… I have not yet finished reading Bishop Beveridge, but it seems to me, as far as I have read it, an excellent work; and indeed I know it must be so, else you would not have given it me.

There is one passage in the first chapter of the second part that I do not quite comprehend: it is on the Sacrament of Baptism. I had, before I read it, debated with myself how it could be that baptized infants dying in their infancy could be saved unless the spirit of God was given them: which seems to contradict the opinion that baptism is not accompanied by the Holy Spirit. Dr. Beveridge's opinion seems to be that the seeds of grace are sown in baptism, though they often do not spring up. That baptism is the mean whereby we receive the Holy Spirit, although not the only mean; that infants when baptized receive the inward and spiritual grace, without the requisite repentance and faith: if this be his opinion, the sermon Mr. Milman preached on grace last year was exactly consonant with his sentiments ...

The texts of some dozen of sermons, so to call them, I composed in 1817, which are all that remain of them, show his mind occupied on questions which were henceforth the subject of thought and speculation [Note 10]. Looking over these {21} youthful efforts, Dr. Newman wrote: 'I was very fond of Beveridge's "Private Thoughts" at this time, and the above quasi sermons are, I think, in his style.' It is, perhaps, a greater proof of a youth of sixteen or seventeen being very gravely in earnest that he was 'very fond' of Beveridge's 'Private Thoughts' than that he could write sermons on his own account.

During his solitary first term at Trinity he was still meditating on mysteries. He hears a sermon (June 29, 1817) preached at St. Mary's by the Rev. W. Crowe. The line of the sermon led him to the question of predestination and efficacious grace, and to argue it out at full length.

From this date it may almost be said that the subjects which then filled his thoughts were the subjects that occupied his life. Theology proper at once filled his mind and never relaxed its hold; and also those cognate subjects, searching the heart and appealing to the conscience, which have been treated by him with such telling effect on his generation, are seen to be there in embryo. Thus in a MS. book of this date is this sentence:

The reality of conversion, as cutting at the root of doubt, providing a chain between God and the Soul, that is with every link complete; I know I am right. How do you know it? I know I know [Note 11].

There are many boyish anticipations or buddings of his after thoughts noted down at about this date. On reading these in later life, Dr. Newman is severe on his early style:

The unpleasant style in which it is written arises from my habit, from a boy, to compose. I seldom wrote without an eye to style, and since my taste was bad my style was bad. I wrote in style as another might write in verse, or sing instead of speaking, or dance instead of walking. Also my evangelical tone contributed to its bad taste.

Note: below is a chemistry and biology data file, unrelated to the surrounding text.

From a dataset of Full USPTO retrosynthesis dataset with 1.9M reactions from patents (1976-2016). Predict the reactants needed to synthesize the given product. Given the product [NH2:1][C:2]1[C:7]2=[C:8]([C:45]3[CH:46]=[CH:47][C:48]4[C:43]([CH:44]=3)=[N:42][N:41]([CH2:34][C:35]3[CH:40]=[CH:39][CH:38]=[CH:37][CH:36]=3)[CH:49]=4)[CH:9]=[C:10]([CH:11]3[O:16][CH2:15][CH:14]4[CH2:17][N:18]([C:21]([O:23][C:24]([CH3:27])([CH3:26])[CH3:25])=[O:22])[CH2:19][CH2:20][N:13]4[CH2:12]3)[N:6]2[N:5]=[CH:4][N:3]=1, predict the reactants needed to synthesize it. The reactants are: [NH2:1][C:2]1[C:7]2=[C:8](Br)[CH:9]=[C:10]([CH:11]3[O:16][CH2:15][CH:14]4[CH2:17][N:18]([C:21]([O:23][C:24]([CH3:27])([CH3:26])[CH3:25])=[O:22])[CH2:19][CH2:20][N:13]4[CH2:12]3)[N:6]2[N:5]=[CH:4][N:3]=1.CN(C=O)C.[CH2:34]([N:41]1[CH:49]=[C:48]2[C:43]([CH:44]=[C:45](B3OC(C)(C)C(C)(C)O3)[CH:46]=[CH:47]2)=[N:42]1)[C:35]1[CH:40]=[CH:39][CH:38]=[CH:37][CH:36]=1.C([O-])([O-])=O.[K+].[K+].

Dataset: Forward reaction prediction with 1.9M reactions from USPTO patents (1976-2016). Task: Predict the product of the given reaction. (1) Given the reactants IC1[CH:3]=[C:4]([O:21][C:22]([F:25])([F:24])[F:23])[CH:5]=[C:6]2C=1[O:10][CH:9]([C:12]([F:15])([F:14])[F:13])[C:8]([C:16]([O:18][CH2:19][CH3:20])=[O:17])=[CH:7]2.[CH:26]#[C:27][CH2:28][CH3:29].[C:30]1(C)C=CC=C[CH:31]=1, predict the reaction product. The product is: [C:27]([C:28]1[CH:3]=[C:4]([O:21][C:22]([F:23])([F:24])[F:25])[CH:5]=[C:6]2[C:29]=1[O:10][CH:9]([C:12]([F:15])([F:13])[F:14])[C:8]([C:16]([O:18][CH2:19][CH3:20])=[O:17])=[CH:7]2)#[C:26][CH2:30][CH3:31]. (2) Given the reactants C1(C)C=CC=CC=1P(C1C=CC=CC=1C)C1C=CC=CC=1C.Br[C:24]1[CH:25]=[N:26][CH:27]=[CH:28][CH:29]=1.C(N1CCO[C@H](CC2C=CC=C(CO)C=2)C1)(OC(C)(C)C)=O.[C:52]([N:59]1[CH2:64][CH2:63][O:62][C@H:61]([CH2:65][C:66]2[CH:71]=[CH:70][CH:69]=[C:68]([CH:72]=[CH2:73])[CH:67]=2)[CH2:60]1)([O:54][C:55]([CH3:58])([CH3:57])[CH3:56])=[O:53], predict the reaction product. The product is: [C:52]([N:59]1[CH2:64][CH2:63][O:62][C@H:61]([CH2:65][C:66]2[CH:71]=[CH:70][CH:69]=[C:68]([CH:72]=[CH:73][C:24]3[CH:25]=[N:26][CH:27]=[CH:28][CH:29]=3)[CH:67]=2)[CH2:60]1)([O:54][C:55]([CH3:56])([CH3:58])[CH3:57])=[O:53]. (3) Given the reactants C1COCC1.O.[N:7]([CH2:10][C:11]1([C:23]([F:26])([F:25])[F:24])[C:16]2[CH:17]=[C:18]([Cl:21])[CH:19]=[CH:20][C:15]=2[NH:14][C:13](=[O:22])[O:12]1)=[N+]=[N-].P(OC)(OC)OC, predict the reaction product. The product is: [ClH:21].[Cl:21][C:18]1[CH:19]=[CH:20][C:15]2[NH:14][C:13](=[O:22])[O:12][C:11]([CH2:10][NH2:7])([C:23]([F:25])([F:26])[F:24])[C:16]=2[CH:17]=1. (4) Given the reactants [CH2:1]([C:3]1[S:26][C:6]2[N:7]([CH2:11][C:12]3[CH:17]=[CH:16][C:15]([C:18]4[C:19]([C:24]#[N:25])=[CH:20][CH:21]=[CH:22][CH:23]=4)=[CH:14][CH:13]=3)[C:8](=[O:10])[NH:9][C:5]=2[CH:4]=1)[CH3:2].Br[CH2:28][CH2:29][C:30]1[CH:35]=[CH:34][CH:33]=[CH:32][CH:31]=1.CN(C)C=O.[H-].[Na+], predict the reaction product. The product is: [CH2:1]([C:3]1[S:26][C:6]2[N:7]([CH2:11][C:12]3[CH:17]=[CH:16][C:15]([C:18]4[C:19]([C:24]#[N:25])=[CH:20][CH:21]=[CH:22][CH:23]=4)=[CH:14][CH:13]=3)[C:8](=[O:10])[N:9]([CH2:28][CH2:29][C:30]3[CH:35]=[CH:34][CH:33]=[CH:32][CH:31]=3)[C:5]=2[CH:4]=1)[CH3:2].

May it not be said that so young a mind was weighted with thought beyond its power of easy expression? Deeply {22} impressed with the solemn truth and vital importance of the subjects which occupied it, the mind could hardly avoid some formality of style. To be easy would seem to itself to be familiar. This question may be put to other early passages where the style is in contrast with that known to the reader.

The point is now reached for entering on the first chapter of the Memoir.

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1. Parochial Sermons, vol. vi. p. 98.
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2. Parochial Sermons, vol. vi. p. 262.
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3. Grammar of Assent, p. 178.
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4. Grammar of Assent, p. 112.
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5. Apologia, p. 2.
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6. Writing to a friend in after years, he says, 'I have been going about seeing once again, and taking leave for good of, the places I saw as a child. I have been looking at the windows of our house at Ham, near Richmond, where I lay, aged five, looking at the candles stuck in them in celebration of the victory of Trafalgar. I have never seen the house since September 1807. I know more about it than any house I have been in since, and could pass an examination in it. It has ever been in my dreams.'
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7. Memoirs of J. R. Hope-Scott, vol. ii. p. 243.
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8. At nine years old he kept a pocket-book Diary, which remains—e.g.:

1810, May 4.—Heard for the first time the cuckoo.
                         Dreamed that Mary was dead.

Then follow 'Lines on Nelson'; moral axioms; verses on the death of a beggar:—'When the rude winter's blast blew keen.' But he is not satisfied, and concludes: 'I think I shall burn it.'

In an old diary he records his early school course.
1810, May 25.—Got into Ovid and Greek.
1811, February 11.—Began verses.
1812, March 5.—Got into Diatessaron.
          May 25.—Began Homer.
1813, May 3.—Herodotus.
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9. These MS. books contain essays with comments: 'This is a school theme in the style of Addison.' Again: one of the papers in The Beholder has a saying of Addison's on the love of fame.
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10. 1. He that eateth and drinketh unworthily. 2. Great things doeth he which we cannot comprehend. 3. These shall go into everlasting punishment. 4. Man is like to vanity, his days are as a shadow. 5. Let no one despise thy youth. 6. Let not sin therefore reign in your mortal bodies. 7. Thou when thou fastest.
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11. See Grammar of Assent, p. 197.